Defense, running game are back at ASU - East Valley Tribune: Opinion

Defense, running game are back at ASU

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Posted: Sunday, September 12, 2004 3:07 am | Updated: 6:08 pm, Thu Oct 6, 2011.

EVANSTON, Ill. — Arizona State is undefeated this morning, an important road victory in its hip pocket, and for that the Sun Devils can thank their tour guide, coach Dirk Koetter.

Koetter went into Big Ten country Saturday and did what Big Ten teams do:

Win with defense, the rushing game and special teams.

It was the stuff Andrew Walter's dreams are made of, and while the 30-21 victory over Northwestern doesn't mean the Sun Devils are posing at Muscle Beach, perhaps their days of getting sand kicked in their face are over.

Granted, Northwestern isn't Iowa. The Hawkeyes come to town Saturday, and we'll know then if ASU is truly a different team than the one physically abused by Iowa last season.

So far, though, Devils fans have to like what they see.

Walter got his numbers Saturday — three touchdowns, 292 yards passing — but for once he wasn't ASU's leading man.

And that was fine with him.

“Last year I remember being asked about throwing for 400 yards when we lost,” Walter said. “I'd rather throw for 200 yards and win.”

He got his wish because ASU displayed a toughness and ferociousness that's been missing the last couple of years.

The Sun Devils pounded out 157 yards rushing on 41 carries. Most impressive was their final possession, a 14-play, 81-yard drive that ate up more than six minutes on the clock and resulted in the game-clinching field goal.

Koetter eschewed his beloved passing game and ran the ball 11 times, including eight straight carries by backup tailback Randy Hill.

It was in-your-face, on-your-back football, and somewhere, Frank Kush was smiling.

“That was very satisfying,” Koetter said. “That was a great job of controlling the ball.”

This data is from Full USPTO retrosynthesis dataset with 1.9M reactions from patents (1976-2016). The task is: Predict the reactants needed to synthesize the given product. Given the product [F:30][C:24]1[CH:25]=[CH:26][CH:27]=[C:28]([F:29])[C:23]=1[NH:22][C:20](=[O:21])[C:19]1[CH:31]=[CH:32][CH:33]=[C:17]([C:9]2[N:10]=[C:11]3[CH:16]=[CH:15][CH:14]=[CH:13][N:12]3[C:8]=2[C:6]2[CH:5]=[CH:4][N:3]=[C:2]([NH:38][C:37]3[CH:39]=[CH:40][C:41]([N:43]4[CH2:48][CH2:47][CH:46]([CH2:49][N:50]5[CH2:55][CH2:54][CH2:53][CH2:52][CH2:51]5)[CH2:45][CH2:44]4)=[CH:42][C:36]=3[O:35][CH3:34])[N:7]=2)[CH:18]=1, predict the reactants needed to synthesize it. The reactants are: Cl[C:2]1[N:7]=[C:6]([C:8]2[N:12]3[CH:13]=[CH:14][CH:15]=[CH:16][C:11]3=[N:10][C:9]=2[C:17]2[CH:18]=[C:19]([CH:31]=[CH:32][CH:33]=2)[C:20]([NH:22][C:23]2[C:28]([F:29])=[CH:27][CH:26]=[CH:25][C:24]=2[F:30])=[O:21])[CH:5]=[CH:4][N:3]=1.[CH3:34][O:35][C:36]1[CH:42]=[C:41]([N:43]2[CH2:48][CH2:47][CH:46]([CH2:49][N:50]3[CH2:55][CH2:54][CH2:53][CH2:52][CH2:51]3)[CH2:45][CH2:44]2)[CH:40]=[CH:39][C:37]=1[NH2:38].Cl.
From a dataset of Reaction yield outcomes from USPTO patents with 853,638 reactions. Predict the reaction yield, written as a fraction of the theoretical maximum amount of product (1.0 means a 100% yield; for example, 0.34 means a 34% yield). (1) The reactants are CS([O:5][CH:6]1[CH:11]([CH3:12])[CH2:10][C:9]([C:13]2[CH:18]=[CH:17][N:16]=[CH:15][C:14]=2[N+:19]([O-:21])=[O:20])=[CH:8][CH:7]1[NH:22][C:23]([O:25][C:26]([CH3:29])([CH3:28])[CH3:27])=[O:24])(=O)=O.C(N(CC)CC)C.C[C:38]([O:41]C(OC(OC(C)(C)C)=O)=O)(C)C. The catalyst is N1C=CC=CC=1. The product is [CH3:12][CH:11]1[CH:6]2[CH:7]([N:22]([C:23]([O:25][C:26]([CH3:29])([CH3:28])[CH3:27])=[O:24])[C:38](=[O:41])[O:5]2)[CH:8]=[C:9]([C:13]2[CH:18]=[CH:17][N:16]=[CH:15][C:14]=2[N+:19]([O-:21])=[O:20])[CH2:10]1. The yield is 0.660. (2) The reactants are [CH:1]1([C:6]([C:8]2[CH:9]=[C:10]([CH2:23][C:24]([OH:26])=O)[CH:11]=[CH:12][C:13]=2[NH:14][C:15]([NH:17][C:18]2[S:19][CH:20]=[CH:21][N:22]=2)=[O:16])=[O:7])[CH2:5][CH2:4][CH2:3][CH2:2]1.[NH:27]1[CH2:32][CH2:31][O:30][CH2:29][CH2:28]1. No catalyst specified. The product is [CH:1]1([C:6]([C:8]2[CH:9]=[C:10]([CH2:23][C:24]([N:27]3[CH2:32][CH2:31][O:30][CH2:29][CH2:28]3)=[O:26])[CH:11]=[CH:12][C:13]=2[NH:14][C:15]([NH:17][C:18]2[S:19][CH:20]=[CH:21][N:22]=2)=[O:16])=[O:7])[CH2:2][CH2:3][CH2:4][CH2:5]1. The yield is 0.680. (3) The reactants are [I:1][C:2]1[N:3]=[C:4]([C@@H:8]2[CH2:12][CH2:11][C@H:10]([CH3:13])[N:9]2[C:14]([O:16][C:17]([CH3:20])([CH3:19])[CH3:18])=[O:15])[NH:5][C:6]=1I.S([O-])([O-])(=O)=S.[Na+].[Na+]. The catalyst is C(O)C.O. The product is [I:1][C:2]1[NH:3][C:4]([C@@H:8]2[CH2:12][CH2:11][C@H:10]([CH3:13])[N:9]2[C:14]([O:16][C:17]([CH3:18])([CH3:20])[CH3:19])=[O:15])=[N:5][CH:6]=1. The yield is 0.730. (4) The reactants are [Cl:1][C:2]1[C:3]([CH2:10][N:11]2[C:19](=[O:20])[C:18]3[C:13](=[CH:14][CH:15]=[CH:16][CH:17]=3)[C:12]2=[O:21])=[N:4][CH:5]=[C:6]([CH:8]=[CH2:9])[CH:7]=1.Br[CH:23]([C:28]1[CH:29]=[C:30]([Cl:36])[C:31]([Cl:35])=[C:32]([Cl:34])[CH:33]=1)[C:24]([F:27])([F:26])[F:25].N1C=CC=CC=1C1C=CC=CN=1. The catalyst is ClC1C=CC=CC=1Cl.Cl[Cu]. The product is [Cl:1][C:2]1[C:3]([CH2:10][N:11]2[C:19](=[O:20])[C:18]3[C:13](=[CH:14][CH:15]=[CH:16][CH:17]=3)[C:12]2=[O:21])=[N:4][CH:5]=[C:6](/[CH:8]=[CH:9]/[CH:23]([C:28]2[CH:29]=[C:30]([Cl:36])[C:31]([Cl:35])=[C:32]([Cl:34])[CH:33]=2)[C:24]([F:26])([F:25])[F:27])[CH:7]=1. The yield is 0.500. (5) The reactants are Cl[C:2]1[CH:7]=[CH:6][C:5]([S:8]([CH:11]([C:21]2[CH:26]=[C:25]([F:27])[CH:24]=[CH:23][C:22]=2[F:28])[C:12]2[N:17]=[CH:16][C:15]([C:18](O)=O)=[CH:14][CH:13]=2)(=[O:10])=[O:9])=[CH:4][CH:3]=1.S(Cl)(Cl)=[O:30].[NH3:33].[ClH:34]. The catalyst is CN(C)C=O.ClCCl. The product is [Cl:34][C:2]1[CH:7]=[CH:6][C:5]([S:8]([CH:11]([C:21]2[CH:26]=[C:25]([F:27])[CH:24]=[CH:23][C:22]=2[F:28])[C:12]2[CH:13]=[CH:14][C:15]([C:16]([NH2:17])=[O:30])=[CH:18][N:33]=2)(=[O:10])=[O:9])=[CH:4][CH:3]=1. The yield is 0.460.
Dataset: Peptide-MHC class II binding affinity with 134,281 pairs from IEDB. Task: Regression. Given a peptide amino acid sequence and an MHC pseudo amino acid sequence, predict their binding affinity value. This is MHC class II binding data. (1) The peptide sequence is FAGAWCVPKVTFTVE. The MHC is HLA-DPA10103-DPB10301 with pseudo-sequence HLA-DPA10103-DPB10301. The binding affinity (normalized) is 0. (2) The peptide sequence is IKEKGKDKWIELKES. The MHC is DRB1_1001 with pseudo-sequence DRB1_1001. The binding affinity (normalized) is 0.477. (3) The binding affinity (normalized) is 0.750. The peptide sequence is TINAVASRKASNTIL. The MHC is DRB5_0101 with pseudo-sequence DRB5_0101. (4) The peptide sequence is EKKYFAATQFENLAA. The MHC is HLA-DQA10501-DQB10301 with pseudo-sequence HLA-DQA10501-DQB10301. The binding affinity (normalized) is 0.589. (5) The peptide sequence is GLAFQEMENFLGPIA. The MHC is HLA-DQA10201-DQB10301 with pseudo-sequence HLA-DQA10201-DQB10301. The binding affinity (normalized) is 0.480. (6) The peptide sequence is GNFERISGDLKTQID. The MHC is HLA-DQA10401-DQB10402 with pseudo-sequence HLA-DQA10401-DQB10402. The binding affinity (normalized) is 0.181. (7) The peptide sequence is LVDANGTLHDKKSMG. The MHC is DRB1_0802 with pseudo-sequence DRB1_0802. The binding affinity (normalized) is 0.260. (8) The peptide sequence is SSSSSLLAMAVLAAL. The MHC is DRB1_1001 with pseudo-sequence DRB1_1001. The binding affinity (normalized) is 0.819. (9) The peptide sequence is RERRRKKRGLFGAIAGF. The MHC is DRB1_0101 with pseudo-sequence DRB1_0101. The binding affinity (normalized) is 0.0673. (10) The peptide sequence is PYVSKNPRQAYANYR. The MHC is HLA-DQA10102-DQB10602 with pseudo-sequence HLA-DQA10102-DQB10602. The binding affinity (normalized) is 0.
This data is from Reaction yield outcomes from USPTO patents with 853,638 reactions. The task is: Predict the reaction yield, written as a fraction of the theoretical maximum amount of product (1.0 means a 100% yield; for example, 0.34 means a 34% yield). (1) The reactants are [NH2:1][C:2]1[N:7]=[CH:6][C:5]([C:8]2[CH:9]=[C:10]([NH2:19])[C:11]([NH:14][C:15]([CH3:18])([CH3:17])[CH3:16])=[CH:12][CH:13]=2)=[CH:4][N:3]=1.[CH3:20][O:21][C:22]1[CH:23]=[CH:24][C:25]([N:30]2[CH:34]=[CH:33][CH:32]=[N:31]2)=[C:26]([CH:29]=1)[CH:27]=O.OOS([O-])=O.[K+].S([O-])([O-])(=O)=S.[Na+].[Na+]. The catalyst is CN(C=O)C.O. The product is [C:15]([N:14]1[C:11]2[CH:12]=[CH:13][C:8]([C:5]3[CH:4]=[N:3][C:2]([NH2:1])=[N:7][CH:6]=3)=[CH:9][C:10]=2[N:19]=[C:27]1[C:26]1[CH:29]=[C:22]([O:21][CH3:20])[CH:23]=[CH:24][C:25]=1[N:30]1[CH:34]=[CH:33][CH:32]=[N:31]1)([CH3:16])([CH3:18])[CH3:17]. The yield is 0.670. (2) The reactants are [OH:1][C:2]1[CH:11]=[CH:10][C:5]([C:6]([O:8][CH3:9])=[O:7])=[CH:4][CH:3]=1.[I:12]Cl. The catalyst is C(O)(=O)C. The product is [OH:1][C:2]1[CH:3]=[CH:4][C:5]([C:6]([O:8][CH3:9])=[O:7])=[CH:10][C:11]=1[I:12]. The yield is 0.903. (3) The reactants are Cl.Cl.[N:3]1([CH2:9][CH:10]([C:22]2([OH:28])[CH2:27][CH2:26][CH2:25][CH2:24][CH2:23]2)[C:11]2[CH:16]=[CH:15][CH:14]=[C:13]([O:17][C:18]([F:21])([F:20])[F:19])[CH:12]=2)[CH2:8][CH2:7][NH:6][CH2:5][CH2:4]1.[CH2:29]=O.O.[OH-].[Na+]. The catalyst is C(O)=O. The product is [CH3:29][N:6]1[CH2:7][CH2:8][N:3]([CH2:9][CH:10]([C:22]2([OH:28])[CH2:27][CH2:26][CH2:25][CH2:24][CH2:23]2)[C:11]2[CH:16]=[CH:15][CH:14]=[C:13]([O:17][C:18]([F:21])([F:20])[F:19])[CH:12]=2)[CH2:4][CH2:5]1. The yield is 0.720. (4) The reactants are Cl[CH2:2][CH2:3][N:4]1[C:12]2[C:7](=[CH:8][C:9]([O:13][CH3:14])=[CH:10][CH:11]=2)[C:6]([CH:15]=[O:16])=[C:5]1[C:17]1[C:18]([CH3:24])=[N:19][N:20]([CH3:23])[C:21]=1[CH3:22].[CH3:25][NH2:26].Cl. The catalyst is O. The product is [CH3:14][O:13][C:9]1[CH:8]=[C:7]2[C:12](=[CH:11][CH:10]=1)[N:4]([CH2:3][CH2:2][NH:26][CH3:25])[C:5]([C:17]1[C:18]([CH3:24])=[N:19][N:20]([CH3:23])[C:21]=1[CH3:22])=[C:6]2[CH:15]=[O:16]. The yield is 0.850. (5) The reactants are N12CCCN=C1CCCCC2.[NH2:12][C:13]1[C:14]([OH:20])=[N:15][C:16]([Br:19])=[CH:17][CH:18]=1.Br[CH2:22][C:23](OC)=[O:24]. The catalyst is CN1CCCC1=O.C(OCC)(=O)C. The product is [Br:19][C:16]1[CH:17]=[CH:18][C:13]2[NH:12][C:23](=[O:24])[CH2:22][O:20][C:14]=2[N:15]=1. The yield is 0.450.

The game ball, though, goes to ASU's defense. A unit that allowed 30 points or more in six of its final nine games last season — renewing calls for the firing of coordinator Brent Guy — is showing its teeth.

Northwestern put up decent numbers — 463 total yards, 269 yards rushing — but they require some perspective.

The Wildcats scored 45 points at TCU in double overtime last week despite missing five field goal attempts.

Consider, too, that ASU played almost all of the final three quarters with just four defensive linemen after end Kyle Caldwell injured his hamstring early in the game.

To hold Northwestern, then, to 21 points and just 228 yards passing?

Nobody's screaming for Guy's head now.

“We're still way too inconsistent, but we're making the plays when we need them,” Guy said.

Like safety Riccardo Stewart drilling Northwestern running back Terrell Jordan and forcing a fumble at ASU's 20-yard line with less than eight minutes in the game.

If Northwestern scores on the drive to take the lead, who knows what happens?

“I've been waiting to hit someone like that since Washington State (Stewart's final game last season). “When I saw our guys jumping up and down I said, ‘Man, this is better than I thought.' ”

Stewart has become the emotional leader for a defense that's playing harder and hitting harder than it did at any point last season. Koetter counted 27 big hits against UTEP and guessed the Devils had another 20 on Saturday.

What's the difference?

Guy said switching from the 4-2-5 to the more simplified 4-3 has allowed the Sun Devils to play faster because they're not having to think as much.

Here's another reason: ASU is nastier. Stewart said the defense has four simple rules:

1) Do my job.

2) SOB. Speed on the ball.

3) Out-hit your opponent.

4) Create turnovers.

“If you do one and two, three and four will take care of themselves,” Stewart said.

So they will: In two games, ASU has forced five turnovers.

It also helps to have Dale Robinson on your side. The former junior college linebacker led the Sun Devils with 13 tackles Saturday, including two behind the line of scrimmage.

He's not Derrick Rodgers, but he's close. And he plays with a mean streak. Robinson drew an unsportsmanslike conduct penalty for leveling Northwestern quarterback Brett Basanez after Basanez had run out of bounds.

A stupid play? Probably.

But it sent a message, not only to Basanez but to the rest of the Devils.

“I think that feeds on itself,” Koetter said.

The Devils were 2-0 last year and no one believed in them.

They're 2-0 again.

Feels better, doesn't it?

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